February is Black History Month – But OMG! We aren’t black. What do I do?


When Palmer came home from his babysitter’s house last week and excitedly shared “Mom I went to pizza with Anna and Gray and Justin and he’s brown!” I said “Oh cool. I am so jealous you had pizza, tell me all about your new friend Justin!”  He laughed and said “MOM – his skin is brown and it is SO COOL!” This opened up to a great conversation about race and how we all look different. We have talked about differences and diversity a lot, but it was the first time I could tell he was beginning to connect it all and recognizing someone he knows has different skin than he does.  We talked about what color his skin is “It’s kind of yellow, kind of pink?” in his words and how the world is a much cooler place because we all look different and have different experiences.

So, why does talking about race make a lot of my white friends so uncomfortable?  I asked a friend recently about whether she has any books with people of color in them.  She cringed and attempted to change the topic before finally saying “No.” I don’t shy away from conversations and I don’t do the same with my kids either. I want them to know that my home and conversations with me are always a safe place to ask questions and explore topics.  Therefore, race is no different.  The way you as a parent respond and react to diversity and race is the way your child perceives and responds, even when you may not think they are listening or looking.  Take some time today and think about your conscious and unconscious thoughts and behaviors regarding race. Do you make assumptions about people based on how they look without giving them a chance? The first step is to be real with yourself and confront these thoughts and think about why it makes you so uncomfortable.


Maybe you don’t feel prepared to have an open conversation or maybe you feel like your kids are really little and need a little more structure around talking about race? I would love to share a few books that our house LOVES that I would recommend adding to your collection as well.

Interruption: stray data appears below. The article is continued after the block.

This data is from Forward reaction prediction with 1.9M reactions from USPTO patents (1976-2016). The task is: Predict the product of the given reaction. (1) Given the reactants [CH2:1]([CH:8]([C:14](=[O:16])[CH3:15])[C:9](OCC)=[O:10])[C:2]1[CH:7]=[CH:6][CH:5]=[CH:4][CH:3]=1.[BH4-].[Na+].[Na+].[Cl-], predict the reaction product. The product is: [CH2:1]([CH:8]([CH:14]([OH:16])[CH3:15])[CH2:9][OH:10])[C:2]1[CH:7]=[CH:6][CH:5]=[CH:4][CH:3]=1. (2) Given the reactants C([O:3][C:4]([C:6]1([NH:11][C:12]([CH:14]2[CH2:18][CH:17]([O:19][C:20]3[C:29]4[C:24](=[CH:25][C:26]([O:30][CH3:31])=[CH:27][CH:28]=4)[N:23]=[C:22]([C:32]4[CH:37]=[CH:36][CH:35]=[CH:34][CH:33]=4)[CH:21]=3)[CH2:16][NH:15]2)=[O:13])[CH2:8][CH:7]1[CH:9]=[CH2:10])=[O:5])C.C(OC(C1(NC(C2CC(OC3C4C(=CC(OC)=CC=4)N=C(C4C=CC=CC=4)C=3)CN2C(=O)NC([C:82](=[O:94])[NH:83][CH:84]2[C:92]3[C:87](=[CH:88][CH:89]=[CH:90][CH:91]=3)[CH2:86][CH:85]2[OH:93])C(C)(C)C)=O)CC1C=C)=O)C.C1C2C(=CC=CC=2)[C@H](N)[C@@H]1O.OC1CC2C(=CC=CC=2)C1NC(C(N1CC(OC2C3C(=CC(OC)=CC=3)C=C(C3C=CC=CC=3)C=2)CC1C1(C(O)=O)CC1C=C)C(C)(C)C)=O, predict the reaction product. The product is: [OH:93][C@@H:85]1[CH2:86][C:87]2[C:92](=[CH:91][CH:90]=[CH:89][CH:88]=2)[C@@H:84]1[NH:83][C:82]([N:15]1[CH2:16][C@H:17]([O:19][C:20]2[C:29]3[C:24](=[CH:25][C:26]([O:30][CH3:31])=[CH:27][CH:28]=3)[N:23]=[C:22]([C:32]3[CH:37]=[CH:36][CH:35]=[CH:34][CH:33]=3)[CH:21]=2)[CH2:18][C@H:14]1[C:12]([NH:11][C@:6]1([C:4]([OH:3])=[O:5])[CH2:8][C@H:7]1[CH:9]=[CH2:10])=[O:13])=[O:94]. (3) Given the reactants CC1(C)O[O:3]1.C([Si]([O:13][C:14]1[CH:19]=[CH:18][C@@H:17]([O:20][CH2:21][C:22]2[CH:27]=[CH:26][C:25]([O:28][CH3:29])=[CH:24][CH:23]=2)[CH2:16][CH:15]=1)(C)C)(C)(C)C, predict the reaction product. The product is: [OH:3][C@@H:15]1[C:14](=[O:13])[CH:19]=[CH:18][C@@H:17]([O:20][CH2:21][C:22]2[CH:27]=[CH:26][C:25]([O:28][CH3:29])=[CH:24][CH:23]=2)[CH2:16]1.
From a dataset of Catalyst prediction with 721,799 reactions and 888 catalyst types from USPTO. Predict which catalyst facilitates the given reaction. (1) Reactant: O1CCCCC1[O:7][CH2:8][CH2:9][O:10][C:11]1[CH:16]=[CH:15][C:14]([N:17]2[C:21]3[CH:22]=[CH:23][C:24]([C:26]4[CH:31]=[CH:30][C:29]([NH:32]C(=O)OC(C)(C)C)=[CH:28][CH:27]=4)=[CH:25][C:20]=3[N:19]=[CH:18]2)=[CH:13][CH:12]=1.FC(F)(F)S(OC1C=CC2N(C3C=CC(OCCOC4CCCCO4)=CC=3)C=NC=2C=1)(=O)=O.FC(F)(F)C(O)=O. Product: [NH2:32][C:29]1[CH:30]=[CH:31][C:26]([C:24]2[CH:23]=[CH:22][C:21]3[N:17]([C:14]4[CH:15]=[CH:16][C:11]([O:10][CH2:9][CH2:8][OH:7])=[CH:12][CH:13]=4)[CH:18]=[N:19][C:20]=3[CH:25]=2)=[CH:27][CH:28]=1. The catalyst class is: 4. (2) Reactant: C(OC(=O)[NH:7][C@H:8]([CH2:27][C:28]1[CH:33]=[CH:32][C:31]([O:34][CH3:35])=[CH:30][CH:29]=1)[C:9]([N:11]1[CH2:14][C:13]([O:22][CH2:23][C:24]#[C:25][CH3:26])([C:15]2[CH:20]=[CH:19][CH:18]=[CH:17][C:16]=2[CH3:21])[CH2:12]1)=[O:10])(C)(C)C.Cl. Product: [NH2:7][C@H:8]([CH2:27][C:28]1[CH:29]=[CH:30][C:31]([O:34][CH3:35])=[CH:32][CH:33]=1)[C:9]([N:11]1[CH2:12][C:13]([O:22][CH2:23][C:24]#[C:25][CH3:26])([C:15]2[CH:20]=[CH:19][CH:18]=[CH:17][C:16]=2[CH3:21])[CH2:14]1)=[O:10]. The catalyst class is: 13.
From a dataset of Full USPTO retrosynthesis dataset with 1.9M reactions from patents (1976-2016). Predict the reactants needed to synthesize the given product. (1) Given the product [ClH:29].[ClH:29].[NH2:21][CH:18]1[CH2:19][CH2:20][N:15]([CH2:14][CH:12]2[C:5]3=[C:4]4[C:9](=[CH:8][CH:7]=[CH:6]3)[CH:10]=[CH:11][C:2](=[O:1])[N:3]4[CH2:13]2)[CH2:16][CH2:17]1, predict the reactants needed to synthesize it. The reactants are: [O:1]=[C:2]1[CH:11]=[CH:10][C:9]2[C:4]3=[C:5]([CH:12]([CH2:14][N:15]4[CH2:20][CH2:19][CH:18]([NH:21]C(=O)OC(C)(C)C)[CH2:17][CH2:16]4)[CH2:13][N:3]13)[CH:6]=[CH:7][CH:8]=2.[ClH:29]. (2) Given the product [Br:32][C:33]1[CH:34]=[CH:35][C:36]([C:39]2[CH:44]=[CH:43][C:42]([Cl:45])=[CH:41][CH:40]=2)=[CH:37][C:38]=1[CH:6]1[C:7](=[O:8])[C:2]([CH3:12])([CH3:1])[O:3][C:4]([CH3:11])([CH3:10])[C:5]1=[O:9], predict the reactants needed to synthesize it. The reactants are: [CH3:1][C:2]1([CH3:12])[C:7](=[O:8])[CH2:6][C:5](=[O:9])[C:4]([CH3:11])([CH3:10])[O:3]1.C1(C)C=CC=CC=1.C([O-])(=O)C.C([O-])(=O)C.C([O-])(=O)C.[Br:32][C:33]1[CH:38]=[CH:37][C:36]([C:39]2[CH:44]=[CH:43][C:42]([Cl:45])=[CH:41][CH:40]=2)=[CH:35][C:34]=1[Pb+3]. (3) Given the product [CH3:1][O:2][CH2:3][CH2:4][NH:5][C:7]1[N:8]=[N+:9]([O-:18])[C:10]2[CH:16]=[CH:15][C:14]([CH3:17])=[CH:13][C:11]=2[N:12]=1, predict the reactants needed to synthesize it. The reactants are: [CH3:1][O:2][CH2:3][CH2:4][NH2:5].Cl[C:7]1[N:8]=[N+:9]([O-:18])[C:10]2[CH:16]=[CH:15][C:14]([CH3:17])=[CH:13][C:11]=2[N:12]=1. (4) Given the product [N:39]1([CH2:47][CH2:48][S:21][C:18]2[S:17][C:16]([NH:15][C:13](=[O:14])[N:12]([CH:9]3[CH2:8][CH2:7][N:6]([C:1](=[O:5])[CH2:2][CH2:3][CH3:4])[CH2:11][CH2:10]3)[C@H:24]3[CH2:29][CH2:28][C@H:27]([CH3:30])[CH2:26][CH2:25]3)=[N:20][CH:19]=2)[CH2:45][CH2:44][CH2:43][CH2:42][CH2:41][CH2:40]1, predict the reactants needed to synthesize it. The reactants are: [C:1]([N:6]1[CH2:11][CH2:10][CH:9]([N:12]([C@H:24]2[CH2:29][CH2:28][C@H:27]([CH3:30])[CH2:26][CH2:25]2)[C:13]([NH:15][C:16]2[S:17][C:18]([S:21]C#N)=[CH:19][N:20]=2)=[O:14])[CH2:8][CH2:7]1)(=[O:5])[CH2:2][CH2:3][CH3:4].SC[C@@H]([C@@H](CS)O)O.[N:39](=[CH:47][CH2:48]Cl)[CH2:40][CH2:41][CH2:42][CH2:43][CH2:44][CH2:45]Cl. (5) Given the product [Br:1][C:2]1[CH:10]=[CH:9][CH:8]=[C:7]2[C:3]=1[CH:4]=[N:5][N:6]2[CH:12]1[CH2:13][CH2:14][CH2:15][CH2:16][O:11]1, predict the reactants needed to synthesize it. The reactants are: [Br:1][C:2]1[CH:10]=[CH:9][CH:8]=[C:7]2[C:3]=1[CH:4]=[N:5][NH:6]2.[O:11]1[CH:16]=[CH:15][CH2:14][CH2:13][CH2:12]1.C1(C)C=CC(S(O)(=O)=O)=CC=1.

• Henry’s Freedom Box  – By Ellen Levine.  “Henry dreams about freedom, but that dream seems farther away than ever when he is torn from his family and put to work in a warehouse. Henry grows up and marries, but he is again devastated when his family is sold at the slave market. Then one day, as he lifts a crate at the warehouse, he knows exactly what he must do: He will mail himself to the North. After an arduous journey in the crate, Henry finally has a birthday — his first day of freedom.”    The pictures are breathtaking and the book is heartbreaking.  Not sure what to talk about during/after reading?       Talk about emotions during the book, how did Henry feel when his family was taken away? How did that make you feel? What do you think it would be like to stay in a box to travel so you could be safe?  What if someone treated you unfairly because of your skin?          


  • When Marian Sang – by Pam Munoz Ryan.  “Marian Anderson is best known for her historic concert at the Lincoln Memorial in 1939, which drew an integrated crowd of 75,000 people in pre-Civil Rights America. While this momentous event showcased the uniqueness of her voice, the strength of her character, and the struggles of the times in which she lived.”  This book is great for older kids, but the boys loved listening to me read aloud.  There is great historical info in the back of the book as well! Not sure what to talk about during/after reading?     Talk about how music brings people together.  Talk about different kinds of music and the people who sing.  Talk about how you feel when someone tells you that you cannot do something.  Talk about how Marian felt when she sang in front of 75,000 people.